Threat cancels Douglas school budget hearing on Tuesday
A credible threat against Douglas County School District officials has prompted the cancellation of Tuesday’s regular board meeting.
“After consultation with Sheriff Dan Coverley and the Douglas County Sheriff’s Office, it was determined that the cancelation of the May 18 meeting was in the best interest of community safety,” Superintendent Keith Lewis said.
Two men were taken into custody 5:30 p.m. Thursday, including one who made a threat against the school board.
Aaron Rasavage and Justin Hill were arrested in the Gardnerville Ranchos area for stalking and intimidating a police officer.
Rasavage is a person of interest into the investigation regarding the school district.
The two incidents are linked and an there is an ongoing investigation at this time, the Sheriff’s Office said on Friday. Rasavage was released on bail on Friday morning.
“The Douglas County Sheriff’s Office will be providing extra patrol and has made our School Resource Officers aware of the concern,” said Sheriff Coverley. “The safety of our students, teachers, staff, parents and our community remain a primary concern at this time.”
The Douglas County Sheriff’s Office will continue to be proactive and remain in constant communication with the school district regarding the matter.
School Board trustees will meet virtually at 4 p.m. Wednesday via Zoom, where residents can participate and offer public comment.
As part of that agenda, the district will reschedule its tentative budget hearing.
In addition to the budget, the school board will discuss Lewis’ contract and an agreement with the Douglas County Professional Education Association.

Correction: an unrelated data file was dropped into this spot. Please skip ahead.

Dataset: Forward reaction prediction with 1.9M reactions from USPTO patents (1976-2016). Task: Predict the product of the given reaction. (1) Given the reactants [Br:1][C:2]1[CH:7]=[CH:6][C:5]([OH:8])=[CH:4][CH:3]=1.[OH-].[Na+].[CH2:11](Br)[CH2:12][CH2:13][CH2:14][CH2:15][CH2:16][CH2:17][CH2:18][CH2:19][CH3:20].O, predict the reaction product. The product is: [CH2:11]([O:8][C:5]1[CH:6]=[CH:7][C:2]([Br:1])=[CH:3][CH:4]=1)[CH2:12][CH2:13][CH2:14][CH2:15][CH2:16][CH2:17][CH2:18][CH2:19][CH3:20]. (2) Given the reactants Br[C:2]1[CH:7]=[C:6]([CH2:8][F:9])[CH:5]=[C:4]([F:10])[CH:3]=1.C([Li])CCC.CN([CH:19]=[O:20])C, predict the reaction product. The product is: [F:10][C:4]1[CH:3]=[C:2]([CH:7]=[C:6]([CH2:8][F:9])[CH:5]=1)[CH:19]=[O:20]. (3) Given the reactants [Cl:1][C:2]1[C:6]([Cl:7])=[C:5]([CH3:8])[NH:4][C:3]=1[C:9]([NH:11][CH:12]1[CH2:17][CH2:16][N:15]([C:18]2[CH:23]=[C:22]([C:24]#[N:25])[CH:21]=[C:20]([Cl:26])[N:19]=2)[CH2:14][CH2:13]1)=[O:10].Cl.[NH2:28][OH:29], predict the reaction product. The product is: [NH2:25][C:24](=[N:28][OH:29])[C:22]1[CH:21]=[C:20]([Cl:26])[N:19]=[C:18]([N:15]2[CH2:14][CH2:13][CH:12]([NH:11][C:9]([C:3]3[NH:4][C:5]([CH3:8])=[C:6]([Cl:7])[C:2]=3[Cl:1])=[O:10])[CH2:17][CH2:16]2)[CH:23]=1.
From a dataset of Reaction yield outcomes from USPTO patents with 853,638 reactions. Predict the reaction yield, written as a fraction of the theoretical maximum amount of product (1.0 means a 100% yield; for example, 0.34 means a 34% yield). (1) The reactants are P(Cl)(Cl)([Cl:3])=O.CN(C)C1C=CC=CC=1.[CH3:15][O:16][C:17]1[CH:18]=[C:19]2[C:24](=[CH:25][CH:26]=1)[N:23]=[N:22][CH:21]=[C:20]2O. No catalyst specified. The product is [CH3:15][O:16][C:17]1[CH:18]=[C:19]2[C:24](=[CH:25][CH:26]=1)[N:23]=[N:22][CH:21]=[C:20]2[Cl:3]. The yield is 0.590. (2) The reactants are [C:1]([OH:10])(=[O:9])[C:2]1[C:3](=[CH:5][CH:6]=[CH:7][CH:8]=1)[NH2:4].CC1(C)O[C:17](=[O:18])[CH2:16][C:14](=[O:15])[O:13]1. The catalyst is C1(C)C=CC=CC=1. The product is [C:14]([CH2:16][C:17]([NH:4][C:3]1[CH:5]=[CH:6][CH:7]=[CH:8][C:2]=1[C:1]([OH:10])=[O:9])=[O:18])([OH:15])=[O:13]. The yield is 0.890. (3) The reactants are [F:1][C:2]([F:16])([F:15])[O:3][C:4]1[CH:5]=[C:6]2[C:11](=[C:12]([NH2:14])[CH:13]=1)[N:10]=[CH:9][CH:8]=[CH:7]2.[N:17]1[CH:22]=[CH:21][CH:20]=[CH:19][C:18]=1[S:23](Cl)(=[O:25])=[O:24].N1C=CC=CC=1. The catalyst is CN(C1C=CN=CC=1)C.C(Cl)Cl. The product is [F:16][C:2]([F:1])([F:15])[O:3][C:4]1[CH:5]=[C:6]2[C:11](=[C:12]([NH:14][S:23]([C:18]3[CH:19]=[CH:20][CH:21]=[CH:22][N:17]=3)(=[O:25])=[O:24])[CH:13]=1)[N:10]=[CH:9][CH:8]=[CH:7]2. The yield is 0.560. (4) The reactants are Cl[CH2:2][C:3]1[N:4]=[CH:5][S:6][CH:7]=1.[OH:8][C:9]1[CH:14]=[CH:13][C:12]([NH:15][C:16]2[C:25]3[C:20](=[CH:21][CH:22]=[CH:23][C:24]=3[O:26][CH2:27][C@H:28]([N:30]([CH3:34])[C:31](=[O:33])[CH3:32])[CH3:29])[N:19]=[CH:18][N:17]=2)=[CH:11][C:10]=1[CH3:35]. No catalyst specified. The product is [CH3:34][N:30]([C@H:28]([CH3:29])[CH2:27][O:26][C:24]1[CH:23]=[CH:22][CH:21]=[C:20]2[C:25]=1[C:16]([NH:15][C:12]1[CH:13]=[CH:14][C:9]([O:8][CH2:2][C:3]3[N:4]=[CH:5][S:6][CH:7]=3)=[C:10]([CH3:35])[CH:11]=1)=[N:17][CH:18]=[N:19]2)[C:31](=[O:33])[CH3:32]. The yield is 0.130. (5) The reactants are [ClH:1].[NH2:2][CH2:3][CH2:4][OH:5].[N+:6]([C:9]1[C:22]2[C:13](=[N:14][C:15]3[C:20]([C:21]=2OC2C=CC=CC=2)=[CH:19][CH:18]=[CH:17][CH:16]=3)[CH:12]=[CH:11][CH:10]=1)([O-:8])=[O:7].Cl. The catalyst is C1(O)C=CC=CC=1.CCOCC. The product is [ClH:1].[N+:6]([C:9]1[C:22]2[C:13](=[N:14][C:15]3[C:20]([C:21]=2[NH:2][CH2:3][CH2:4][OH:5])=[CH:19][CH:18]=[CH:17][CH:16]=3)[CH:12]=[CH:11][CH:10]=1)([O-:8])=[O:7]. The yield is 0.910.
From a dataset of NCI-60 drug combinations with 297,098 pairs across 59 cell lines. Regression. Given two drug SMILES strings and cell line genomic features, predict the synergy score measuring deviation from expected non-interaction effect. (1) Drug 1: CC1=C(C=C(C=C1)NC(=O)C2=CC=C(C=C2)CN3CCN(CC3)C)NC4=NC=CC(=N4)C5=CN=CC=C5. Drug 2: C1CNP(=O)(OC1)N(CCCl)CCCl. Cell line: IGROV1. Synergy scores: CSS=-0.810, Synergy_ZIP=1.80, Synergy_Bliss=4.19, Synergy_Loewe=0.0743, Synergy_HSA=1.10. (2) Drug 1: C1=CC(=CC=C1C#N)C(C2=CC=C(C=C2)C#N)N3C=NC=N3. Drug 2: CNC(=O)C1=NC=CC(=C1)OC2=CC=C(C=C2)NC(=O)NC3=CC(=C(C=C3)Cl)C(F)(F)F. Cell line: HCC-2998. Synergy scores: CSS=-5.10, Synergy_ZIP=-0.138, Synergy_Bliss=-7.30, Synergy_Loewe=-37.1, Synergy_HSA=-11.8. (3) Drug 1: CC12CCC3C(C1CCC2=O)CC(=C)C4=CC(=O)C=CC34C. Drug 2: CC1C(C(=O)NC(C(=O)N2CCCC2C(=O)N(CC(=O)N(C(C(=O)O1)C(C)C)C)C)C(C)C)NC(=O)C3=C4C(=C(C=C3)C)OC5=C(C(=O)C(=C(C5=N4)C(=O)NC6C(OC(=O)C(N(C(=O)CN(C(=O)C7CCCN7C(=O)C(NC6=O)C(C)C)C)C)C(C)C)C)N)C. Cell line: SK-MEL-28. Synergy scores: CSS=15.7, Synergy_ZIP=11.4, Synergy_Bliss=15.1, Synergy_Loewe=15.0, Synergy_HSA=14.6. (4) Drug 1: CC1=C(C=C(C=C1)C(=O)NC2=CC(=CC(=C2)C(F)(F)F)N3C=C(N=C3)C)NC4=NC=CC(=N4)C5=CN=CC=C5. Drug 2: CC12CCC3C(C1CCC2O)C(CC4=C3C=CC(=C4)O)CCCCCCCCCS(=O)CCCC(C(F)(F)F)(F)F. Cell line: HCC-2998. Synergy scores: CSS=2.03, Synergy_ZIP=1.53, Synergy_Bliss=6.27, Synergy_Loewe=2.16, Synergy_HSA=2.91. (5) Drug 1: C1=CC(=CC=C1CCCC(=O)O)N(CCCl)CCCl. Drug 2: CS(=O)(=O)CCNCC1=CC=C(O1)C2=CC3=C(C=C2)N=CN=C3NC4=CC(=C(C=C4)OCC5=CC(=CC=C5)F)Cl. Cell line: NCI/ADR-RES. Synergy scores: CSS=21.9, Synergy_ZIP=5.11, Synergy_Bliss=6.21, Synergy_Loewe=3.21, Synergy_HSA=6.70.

The delay may provide the district with a better idea of what the Legislature is going to do with rural school budgets.
“We are still in a complete holding pattern,” Lewis said on Thursday. “The budget being brought forward will look very similar to the tentative budget from last month. Frustrating times dealing with the Legislature and the potential implementation of the new funding formula.”
That funding formula was set forth in Senate Bill 543, which was approved by the 2019 Legislature to change the Nevada Plan, where every property owner pays 75 cents per $100 assessed valuation, which had been in place since 1983.
Each of the state’s 17 counties receives the per pupil amount, this year budgeted at $6,520 for Douglas, ensuring that the state’s rural counties have adequate school funding. That amounts to $34.4 million, according to the final budget going to the school board on Tuesday.
The new distribution weights funding toward students that cost more to educate, including English language learners and special education students.
The state’s most populated counties, Clark and Washoe counties could see increases in their budgets, because those students make up a larger percentage of their enrollment.
With around 320,000 students, Clark County is the nation’s fourth largest school district.
Douglas officials are concerned that the new law will cut into the $7.72 million the county receives from the state. That won’t be assured until after the Legislature closes the K-12 budget, which has yet to happen.
Douglas County is budgeting for a 100-student decrease for next year to 5,334 students and 341 classroom teachers.
The rest of the district’s budget comes from the 75-cent ad valorem tax which raises $24.656 million.
The districts general fund is $60.24 million, with $30.84 million going for salaries and wages and another $13.24 million for employee benefits and $8.83 million going to services and supplies.
Nevada law requires that local government budgets are balanced.
School Board trustees will meet remotely on Wednesday.
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